Courtesy of the Sundance Institute

Almost a year into the pandemic and coronavirus-themed shows, flicks and literature have started to crop up. The early bird was that soapy soap opera “Love in the Time of Corona.” Now we’ve got bigger names but equal banality in movies like HBO Max’s heist film “Locked Down,” which featured a couple using the COVID-19 lockdown as an excuse to rob banks. These have largely been on-the-nose, low-hanging fruit — the media gunning for brownie points that we, the socially isolated and under-vaccinated public, are loath to distribute.

And yet, it’s a little strange when the new fare we watch features bustling crowds of happy people, blissfully unaware that their immune systems are gloriously, divinely exposed. “In the Earth” strikes that balance. It’s a rainbow fish in a vapid viral sea, and we can only hope it starts to share its scales real damn quick.

Neither “COVID” nor “coronavirus” are ever said, but “In the Earth” is very clearly set during the COVID-19 crisis, or in an otherwise comparable pandemic. They’ve got their masks, they’ve got their hand-sanitizing stations and talks of quarantine abound. One woman apologizes for having not talked to anyone in three months. Another guy lies to his doctor about how much he’s been exercising while isolating.

“In the Earth” is completely a creature of the pandemic. The idea for the film was conceived on the first day of the U.K. lockdown. The film was shot during the summer months over 15 days, the first new British production since the crisis started. 

But, as writer-director-editor Ben Wheatley (“Rebecca”) was quick to point out in the post-premiere Q&A session, “In the Earth” is not about the pandemic — it’s a reflection of our times. Some traces of lockdown living — natural themes of isolation and its strain on interpersonal relationships — are indelibly imprinted on it, but the film stands on its own two legs. 

The stars of this micro-budget venture are small-time but guileful actors Joel Fry (“Love, Wedding, Repeat”) and Ellora Torchia (“Midsommar”). Fry plays Martin, a cute-as-a-button mycologist trekking into the fictional Arboreal Forest to pair up with fellow fungus scientist Dr. Wendle (Hayley Squires, “In Fabric”) and study the mycorrhizal mat that suffuses the environment. 

Torchia plays the cigarette-smoking, coffee-swilling guide, the park ranger Alma. Their research station is a two-day sojourn through the woods — no bikes, no shuttles, no nada. “People get a little funny in the woods,” Martin’s doctor tells him. It’s easy to get lost in a two-day cross-country journey, and it doesn’t help that the locals tell of Parnag Fegg, some sort of woman of the woods or pagan monster or chthonic spirit or what have you that wanders the forest. You can see where this is going.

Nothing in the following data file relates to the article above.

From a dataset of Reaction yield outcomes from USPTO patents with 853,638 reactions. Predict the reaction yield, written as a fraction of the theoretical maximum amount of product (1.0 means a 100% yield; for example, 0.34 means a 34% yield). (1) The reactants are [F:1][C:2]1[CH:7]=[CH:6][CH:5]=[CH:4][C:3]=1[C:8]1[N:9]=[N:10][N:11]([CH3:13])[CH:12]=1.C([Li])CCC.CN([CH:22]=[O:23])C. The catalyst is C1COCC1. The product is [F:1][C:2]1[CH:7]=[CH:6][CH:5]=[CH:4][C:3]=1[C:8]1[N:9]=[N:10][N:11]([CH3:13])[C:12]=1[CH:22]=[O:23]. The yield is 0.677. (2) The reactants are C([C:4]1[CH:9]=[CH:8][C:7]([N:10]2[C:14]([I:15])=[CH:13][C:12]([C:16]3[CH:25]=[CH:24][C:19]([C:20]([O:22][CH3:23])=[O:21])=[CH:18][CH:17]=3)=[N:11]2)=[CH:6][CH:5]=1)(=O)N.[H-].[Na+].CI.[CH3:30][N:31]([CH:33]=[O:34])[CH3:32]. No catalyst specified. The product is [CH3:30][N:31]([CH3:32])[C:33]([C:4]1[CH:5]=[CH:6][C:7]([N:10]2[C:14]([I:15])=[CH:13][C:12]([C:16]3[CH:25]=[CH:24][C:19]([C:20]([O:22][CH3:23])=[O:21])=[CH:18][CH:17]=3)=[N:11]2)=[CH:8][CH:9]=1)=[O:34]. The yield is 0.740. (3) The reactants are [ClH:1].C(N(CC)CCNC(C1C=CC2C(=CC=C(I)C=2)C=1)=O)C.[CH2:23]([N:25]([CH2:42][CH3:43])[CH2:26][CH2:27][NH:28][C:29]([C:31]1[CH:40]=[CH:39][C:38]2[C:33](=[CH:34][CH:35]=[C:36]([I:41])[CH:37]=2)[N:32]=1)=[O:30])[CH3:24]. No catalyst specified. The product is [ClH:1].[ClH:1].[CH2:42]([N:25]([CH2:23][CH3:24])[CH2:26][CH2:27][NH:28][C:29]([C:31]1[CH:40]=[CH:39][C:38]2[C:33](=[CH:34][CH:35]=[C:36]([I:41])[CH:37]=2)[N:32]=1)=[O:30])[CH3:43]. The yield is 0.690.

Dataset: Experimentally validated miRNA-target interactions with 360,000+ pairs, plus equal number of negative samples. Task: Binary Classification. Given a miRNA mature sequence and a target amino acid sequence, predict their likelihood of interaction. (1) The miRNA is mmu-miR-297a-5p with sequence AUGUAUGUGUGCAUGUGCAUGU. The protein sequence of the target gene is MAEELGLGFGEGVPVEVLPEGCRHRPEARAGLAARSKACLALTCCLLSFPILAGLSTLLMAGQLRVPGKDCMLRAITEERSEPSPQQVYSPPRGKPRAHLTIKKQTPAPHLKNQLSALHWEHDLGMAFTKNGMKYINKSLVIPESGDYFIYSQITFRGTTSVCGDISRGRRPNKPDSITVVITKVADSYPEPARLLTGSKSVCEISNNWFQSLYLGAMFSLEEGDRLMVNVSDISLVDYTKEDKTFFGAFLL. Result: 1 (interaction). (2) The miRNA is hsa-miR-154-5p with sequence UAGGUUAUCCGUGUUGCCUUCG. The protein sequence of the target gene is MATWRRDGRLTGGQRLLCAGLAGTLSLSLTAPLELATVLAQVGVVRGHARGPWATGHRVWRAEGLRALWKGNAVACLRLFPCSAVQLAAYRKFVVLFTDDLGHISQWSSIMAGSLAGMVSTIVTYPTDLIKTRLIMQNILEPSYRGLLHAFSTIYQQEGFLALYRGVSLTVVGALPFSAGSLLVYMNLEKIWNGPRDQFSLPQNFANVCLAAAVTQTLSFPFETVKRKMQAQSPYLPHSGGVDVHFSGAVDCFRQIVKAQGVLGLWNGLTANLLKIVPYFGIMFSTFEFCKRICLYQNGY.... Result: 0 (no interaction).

And you’re wrong! It’s not going there. Or it kinda is. It does. But it goes other places too. 

“In the Earth” resists clear-cut categorization. Establishing shots feature verdant expanses of ferns and vine-choked gymnosperms but are accompanied by an arresting synth score by Clint Mansell. This contrast of the natural and electronic is emblematic of the film as a whole. 

While clearly a child of horror and British science fiction, it’s wont to blend the supernatural and sci-fi in a satisfying mélange that drips with the energy of a precocious pre-teen playing around in the forest with his Super 8. The film’s primary vehicle is that of slashery, “survive-alone-in-the-woods” type horror — after an uneventful day in the woods, the immediate concern for Martin and Alma is an ax-wielding weirdo (played with razor-sharp skill by Reece Shearsmith, “High-Rise”) who likes photography. 

But the film’s second act takes a turn into the (visually and conceptually) psychedelic, an almost literally psilocybin-fueled flip that amalgamates folklore and science-gone-wrong. As dazzling as that sounds, the latter half of the film is the weaker one. Once the science mumbo jumbo is introduced, it’s rapid fire. 

The relative emptiness of the characters becomes apparent: Martin is private and panicky, Alma is cool and capable and that’s that. But these are forgivable sins — this is a lean, spartan story that knows not the meaning of the words dilly nor dally. And it’s psychedelia — dazzling and a tad confusing is kind of the point.  

“In the Earth” is no all-timer, but it’s a modest gem, an enthralling and elemental film that provides a sterling example of the art we can produce during these, ahem, unprecedented times. 

Daily Arts Writer Jacob Lusk can be reached at luskja@umich.edu.